Through the remainder of his creative life beethoven

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Through the remainder of his creative life, Beethoven explored the developmental potential of his material, not only in his formal "development" sections, but throughout entire works. Such a compositional process has been termed "continuous development," and it lends his music an organic quality, in which we hear ongoing subtle transformations of musical material. In his last four symphonies, these and other innovations are evident in varying degrees. The Sixth, Seventh, and Ninth Symphonies (like the Third and Fifth) each have special claims to recommend them. For our purposes, we will focus on the Sixth Symphony (1808), the "Pastoral" Symphony, in F major. It was composed at about the same time as the Fifth Symphony, and it provides a serene counterweight to the turbulent C minor symphony. The programmatic nature of the Sixth Symphony--this is an early example of Romantic program music-- had considerable influence on the later direction of instrumental music in the nineteenth century. Our examination of the "Pastoral" Symphony also allows for a retrospective point of comparison with Vivaldi's "Spring" Concerto, which was, in fact, a piece of "program music," long before the term gained currency in the Romantic era. Symphony No. 6 (1808) Music has long had the capacity to establish a tempo, to accompany dance—even to inspire physical motion. (This is arguably the reason that the fife and drum used to accompany men going into battle, and, more recently, that those doing aerobic workouts tend to listen to music while they’re exercising.) But music can do even more. The rise of program music in the Romantic era corresponds to a growing awareness of the ability of music—of musical gesture—to convey physical gesture. This is the essence of “cartoon music,” and it’s no surprise that many of our children’s cartoons (and quite a few motion pictures) utilize Romantic music in their underscores.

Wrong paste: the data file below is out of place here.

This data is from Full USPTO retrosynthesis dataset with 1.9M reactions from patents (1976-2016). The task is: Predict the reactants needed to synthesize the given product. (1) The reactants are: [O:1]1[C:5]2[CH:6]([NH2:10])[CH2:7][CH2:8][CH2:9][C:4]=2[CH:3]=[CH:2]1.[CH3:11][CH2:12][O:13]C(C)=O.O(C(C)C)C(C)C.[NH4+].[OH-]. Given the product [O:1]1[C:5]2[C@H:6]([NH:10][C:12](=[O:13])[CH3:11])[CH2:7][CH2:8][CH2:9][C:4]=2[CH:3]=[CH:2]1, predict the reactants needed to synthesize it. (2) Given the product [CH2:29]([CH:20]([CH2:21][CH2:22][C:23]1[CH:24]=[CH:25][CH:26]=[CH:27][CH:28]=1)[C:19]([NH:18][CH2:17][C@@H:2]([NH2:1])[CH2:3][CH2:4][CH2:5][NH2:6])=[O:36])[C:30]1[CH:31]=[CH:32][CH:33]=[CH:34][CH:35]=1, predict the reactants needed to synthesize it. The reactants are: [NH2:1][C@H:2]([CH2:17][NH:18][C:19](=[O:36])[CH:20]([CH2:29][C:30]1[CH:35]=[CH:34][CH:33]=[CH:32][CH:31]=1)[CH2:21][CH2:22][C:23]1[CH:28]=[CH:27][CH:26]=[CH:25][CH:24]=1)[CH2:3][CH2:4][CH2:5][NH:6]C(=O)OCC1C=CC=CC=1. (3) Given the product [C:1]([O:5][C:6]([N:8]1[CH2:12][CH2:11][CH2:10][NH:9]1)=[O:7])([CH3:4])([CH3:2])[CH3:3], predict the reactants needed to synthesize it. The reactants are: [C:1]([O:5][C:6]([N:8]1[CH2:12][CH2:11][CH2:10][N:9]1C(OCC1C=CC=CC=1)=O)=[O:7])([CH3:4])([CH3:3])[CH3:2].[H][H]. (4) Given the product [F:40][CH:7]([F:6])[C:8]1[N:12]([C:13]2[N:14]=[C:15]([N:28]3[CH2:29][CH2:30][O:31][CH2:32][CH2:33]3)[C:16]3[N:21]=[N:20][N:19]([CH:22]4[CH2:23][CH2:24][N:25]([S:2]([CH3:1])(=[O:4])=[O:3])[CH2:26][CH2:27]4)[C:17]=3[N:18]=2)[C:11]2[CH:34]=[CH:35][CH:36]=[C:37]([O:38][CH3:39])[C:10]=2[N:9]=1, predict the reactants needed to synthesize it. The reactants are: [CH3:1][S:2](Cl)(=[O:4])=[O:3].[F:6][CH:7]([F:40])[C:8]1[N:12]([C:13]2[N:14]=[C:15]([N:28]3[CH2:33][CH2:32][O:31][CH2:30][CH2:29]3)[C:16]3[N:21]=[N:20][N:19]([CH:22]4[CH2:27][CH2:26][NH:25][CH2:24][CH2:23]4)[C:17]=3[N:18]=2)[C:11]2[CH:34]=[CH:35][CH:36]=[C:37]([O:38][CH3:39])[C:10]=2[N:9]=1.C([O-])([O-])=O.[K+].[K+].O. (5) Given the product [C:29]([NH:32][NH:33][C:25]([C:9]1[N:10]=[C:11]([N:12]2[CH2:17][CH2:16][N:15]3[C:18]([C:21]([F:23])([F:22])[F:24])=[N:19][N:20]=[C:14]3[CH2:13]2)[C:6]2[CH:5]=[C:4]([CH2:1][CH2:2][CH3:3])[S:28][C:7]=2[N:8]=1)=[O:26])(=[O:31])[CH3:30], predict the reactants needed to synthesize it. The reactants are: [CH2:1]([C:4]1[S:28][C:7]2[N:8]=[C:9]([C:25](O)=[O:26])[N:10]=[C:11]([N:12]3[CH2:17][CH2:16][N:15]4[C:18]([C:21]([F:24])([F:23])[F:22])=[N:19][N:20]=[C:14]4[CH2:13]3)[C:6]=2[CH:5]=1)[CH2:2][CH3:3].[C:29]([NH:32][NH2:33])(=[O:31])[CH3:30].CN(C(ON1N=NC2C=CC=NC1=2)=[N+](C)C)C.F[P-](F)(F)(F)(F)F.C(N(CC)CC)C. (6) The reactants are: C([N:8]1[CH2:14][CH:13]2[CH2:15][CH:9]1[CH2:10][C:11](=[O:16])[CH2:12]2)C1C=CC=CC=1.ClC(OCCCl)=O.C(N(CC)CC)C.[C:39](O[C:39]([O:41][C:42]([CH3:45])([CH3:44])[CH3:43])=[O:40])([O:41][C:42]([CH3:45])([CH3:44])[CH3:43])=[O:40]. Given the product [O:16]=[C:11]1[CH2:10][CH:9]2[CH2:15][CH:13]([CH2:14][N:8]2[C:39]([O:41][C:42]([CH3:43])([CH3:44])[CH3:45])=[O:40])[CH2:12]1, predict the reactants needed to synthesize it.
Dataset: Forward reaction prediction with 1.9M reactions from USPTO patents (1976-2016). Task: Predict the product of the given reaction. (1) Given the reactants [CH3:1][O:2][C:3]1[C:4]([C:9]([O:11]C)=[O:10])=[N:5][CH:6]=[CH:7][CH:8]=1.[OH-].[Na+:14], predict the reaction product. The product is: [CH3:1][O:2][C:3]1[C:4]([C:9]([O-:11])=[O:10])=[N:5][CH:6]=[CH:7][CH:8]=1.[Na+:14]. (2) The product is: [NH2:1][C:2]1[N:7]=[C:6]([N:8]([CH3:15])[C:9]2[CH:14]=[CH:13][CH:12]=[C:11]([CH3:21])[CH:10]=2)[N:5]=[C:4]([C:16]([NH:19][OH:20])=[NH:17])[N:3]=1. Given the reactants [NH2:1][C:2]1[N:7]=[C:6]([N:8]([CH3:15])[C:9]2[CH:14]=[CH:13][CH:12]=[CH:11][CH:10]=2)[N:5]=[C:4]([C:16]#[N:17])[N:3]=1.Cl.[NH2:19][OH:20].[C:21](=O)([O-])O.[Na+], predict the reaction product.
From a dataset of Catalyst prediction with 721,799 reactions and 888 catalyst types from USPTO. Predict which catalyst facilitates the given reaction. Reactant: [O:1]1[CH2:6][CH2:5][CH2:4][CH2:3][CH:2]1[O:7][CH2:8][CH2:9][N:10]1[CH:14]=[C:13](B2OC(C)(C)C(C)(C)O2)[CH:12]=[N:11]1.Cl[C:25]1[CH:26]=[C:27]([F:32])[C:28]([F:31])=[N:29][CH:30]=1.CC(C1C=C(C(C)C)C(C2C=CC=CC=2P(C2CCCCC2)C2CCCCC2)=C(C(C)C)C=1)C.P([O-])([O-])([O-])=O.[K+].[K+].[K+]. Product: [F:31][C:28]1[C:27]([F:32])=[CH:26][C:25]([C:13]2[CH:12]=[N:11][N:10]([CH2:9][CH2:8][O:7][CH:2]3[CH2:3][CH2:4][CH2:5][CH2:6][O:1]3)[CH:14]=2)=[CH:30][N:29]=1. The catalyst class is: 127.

Program music is, first, instrumental music; and second, it is music imbued with some sort of extra-musical association. The music may be attempting to convey a story from a specific literary source, or it may simply be suggesting the feelings associated with a description or narrative. Generally speaking, program music describes through purely instrumental means those things we would normally associate with words. Beethoven did not invent program music, nor was he the first to understand the capacity of music to convey physical gesture. His Sixth Symphony, though, is a magnificent and unsurpassed example of such musical attributes. The program is fairly simple. Each movement begins with a brief description of what the music is intended to convey: Movement I: “Awakening of cheerful feelings upon arrival in the country” Movement II: “Scene by a brook” Movement III: “Merry gathering of the country people” Movement IV: “Thunderstorm” Movement V: “Shepherd’s song: Happy and thankful feelings after the storm” Symphonies at this time were normally four movements in length, but this one is five. An extra

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